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Ultimate Guide to the "300 Win Mag"

The .300 Win Mag is probably one of the most famous cartridges on the planet. It is a true all rounder that can provide you with long range accuracy but also stop a large animal up close and personal.

It might not be the best cartridge out there in every situation, but it does damn well in most situations, and it is reasonably priced. So, it is easy to see why it has become so popular.


History of the "300 Win Mag" (.300 Winchester Magnum)


1963 was the year it all began, and it was something that few people predicted. Most people in the know were predicting some version of a .30, .308, or a .388.

However, Winchester surprised people with the .300 and how different it was to the others on the market.

It had a long case when compared to the .388 and the neck was very short in comparison to anything else in the same market.

This meant it was very quick, meaning it could travel far and it could be packed with a lot more powder than its rivals.

Straightaway you can see why it appealed to people.


Which guns does the "300 Win Mag" (.300 Winchester Magnum) suit


It became popular with owners of long magazine rifles such as the Remington M700 and Winchester M70. However, the key to its success was that it was relatively short, so it pretty much fit into any brand of rifle.

So, the 300 Win Mag was a very versatile factory-made cartridge, that consumers could trust because it carried the well-respected Winchester brand name.

These are the current 3 rifles I use with the 300 Win Mag:


Howa Gameking Package


This is an excellent value for money rifle, it isn’t top of the line, but I have shot many an Elk with it. It is also a great option for people that prefer rifles with very low recoil.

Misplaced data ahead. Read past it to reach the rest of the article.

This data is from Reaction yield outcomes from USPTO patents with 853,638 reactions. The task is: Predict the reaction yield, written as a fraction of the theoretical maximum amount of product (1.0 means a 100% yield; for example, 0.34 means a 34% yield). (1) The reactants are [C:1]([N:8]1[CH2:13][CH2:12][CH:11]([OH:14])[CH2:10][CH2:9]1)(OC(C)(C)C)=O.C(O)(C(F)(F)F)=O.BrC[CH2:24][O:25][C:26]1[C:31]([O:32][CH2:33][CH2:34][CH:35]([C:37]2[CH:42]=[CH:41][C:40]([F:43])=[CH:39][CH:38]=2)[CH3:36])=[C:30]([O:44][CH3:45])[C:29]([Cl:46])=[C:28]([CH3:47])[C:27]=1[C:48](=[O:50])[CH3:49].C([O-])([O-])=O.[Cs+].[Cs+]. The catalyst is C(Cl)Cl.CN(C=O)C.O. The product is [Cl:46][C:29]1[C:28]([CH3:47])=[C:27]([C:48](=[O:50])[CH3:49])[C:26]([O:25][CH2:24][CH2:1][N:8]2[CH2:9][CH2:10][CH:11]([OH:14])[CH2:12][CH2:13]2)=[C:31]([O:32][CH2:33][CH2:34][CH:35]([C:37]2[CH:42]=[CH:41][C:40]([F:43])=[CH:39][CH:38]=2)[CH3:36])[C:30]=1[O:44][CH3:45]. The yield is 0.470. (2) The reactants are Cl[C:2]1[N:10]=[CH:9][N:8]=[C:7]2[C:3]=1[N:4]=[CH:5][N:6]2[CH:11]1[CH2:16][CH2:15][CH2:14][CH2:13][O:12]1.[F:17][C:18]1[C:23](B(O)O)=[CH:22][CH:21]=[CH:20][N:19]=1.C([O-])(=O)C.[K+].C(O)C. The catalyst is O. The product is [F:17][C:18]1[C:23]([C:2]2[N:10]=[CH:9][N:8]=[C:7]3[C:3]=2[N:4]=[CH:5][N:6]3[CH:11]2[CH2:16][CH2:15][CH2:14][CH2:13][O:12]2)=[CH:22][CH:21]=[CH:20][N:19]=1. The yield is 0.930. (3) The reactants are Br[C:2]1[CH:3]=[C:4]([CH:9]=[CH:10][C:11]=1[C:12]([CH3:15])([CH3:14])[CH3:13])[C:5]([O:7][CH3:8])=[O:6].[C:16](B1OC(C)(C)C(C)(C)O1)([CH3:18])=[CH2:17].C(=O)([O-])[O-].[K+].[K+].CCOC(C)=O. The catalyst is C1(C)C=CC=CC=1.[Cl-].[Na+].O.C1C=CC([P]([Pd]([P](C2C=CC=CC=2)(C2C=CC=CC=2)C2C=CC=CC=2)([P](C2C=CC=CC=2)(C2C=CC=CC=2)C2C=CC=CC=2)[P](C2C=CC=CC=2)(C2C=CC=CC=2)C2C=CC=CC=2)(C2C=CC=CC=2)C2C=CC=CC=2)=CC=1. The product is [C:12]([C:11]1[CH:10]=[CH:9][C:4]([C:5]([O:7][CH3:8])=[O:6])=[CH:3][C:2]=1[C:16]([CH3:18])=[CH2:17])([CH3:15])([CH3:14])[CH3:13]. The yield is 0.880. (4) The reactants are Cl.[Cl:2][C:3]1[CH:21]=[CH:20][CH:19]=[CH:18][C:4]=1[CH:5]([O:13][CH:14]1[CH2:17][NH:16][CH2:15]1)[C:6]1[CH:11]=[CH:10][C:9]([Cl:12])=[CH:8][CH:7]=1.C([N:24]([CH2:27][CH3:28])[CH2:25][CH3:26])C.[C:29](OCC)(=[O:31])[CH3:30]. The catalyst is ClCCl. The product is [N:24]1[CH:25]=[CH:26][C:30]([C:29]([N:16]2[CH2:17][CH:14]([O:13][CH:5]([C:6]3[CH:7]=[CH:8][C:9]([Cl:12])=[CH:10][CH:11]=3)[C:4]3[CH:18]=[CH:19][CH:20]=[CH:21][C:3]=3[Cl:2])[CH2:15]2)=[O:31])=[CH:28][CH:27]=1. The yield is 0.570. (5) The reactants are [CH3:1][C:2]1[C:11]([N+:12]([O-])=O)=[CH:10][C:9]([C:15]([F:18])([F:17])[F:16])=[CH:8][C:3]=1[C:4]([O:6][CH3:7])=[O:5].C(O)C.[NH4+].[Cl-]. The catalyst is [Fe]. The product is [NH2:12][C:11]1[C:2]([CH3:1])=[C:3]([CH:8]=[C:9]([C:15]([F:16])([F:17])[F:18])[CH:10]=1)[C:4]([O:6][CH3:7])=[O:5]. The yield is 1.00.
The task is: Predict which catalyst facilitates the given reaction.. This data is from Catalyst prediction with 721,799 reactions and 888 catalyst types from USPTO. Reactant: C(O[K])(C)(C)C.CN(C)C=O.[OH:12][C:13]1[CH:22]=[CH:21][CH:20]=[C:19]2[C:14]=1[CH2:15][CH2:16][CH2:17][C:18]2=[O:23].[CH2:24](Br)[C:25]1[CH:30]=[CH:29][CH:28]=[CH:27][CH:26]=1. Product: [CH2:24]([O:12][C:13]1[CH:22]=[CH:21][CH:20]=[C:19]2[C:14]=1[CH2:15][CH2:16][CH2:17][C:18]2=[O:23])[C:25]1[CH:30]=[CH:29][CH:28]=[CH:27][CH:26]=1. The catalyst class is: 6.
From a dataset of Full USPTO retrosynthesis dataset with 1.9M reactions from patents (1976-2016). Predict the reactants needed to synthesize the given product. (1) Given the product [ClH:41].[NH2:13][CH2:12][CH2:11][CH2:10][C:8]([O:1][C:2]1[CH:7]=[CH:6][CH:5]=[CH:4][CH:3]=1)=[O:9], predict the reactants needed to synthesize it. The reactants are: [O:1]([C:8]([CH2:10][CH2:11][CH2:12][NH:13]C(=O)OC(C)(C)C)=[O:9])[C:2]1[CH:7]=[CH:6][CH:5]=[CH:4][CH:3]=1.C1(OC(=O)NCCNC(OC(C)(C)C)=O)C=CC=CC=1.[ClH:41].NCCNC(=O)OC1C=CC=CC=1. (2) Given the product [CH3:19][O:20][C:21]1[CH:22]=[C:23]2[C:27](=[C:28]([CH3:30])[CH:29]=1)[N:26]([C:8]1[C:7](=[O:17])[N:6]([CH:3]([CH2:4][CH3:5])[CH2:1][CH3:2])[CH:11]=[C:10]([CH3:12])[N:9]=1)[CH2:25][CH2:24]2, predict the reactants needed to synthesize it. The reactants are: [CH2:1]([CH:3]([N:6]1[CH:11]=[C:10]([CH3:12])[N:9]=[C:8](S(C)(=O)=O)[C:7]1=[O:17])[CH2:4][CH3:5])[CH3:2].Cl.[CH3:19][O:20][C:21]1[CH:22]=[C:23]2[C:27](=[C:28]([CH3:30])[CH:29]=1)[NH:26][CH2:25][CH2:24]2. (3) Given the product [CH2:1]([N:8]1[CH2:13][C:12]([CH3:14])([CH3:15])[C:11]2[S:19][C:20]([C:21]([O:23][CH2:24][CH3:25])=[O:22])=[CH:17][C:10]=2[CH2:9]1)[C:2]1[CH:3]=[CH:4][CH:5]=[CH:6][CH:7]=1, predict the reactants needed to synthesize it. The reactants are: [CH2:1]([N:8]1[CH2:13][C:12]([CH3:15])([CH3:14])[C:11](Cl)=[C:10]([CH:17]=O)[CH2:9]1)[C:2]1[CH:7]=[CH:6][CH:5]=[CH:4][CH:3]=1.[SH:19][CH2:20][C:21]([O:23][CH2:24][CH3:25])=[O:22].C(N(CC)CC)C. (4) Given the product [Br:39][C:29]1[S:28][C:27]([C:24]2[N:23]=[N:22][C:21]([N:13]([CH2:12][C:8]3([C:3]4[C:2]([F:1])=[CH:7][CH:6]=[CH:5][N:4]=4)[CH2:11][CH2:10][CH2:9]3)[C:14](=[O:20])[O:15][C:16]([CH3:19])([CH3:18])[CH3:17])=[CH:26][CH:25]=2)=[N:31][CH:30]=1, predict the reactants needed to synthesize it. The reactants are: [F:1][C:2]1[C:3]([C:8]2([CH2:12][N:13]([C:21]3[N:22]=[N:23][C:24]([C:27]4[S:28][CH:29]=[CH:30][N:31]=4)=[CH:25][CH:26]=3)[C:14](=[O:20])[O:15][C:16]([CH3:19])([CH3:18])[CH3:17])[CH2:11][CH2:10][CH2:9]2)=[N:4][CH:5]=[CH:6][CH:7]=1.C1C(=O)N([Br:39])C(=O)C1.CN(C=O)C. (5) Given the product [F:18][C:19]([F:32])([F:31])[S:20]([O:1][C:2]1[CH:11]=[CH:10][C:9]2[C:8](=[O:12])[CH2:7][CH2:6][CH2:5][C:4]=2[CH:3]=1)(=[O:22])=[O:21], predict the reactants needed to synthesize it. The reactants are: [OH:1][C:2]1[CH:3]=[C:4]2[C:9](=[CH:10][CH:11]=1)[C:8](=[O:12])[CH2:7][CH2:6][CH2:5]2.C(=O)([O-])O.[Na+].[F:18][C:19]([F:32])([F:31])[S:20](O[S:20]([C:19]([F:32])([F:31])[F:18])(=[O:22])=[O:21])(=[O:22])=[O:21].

It is a gun you could practise with all day, and the last shot is just as comfortable as the first. It doesn’t have an amazing trigger, but there is very little trigger creep, which means you get a nice consistent pull.


POF P300 AR-10


There are not many semi-automatic rifles that use the .300 Winchester Magnum, but for the price this is a very good one. I am not a massive fan of semi-automatic rifles, but I do like this one and use it fairly regularly.

It is regularly used by militaries around the world, so it is a worthy gun for anyone’s collection.


Ruger Precision Magnum


As this gun is around the $1500 mark, and I believe it is the best valued precision rifle you can buy. Whether you are trying to hit a target or an animal, if you are trying to do this at over 1200 yards then this is a great option for you.

This gun is so fun to shoot, and it is so accurate that you will have little choice in spending hours at the range testing your skills to the limit. It won’t be long before you spend more on the ammo than you ever did on the rifle.


Who uses the "300 Win Mag" (.300 Winchester Magnum)




It is a cartridge that has proven itself through its life, it is a cartridge a hunter can trust to perform when it matters.

It is widely available, so a hunter knows no matter where they end up in the world, they are likely to be able to get their hands on it, and on top of that they are well priced.

The 300 Win Mag can compete with most cartridges under 300 yards, but any kill attempt over 300 yards and the 300 Win Mag will start to excel.




If you are desperate for some real-world reason, on why you should buy a .300 Winchester Magnum then just look at how many militaries use them. They are one of the most widely used sniper cartridges in the world.

If that is not a huge tick in its favour, then I don’t know what is.




They are widely used in long range competitions, specially the 1000-yard plus competitions.

As you would expect from a sniper quality cartridge, they experience very little drift in the wind, so they are also excellent for competitions.


Speed of kill


I am not a competition, or regular shooting range user, I am a hunter. So, the most important thing to me is the speed of kill.

That means I need ammo that travels far, travels accurately, is not overly affected by wind and other weather conditions.

This means I am more likely to hit the animal where I want to hit it, once hit, I want the bullet to kill the animal in a short a time as possible out of respect to the animal, but I do not want to go overboard and destroy the meat.

Most of my hunts are in the 150kg range, and I experience instant kills or kills easily within 10 seconds most of the time.

This is very important to me, there is no point talking about how flat of a trajectory a bullet has, or what great drift it has… if it takes too long to kill an animal then I am not interested in it.

This is the real world; it is not about fancy specs. I can trust the 300 Win Mag to kill an animal very quickly and consistently. That is why I use it.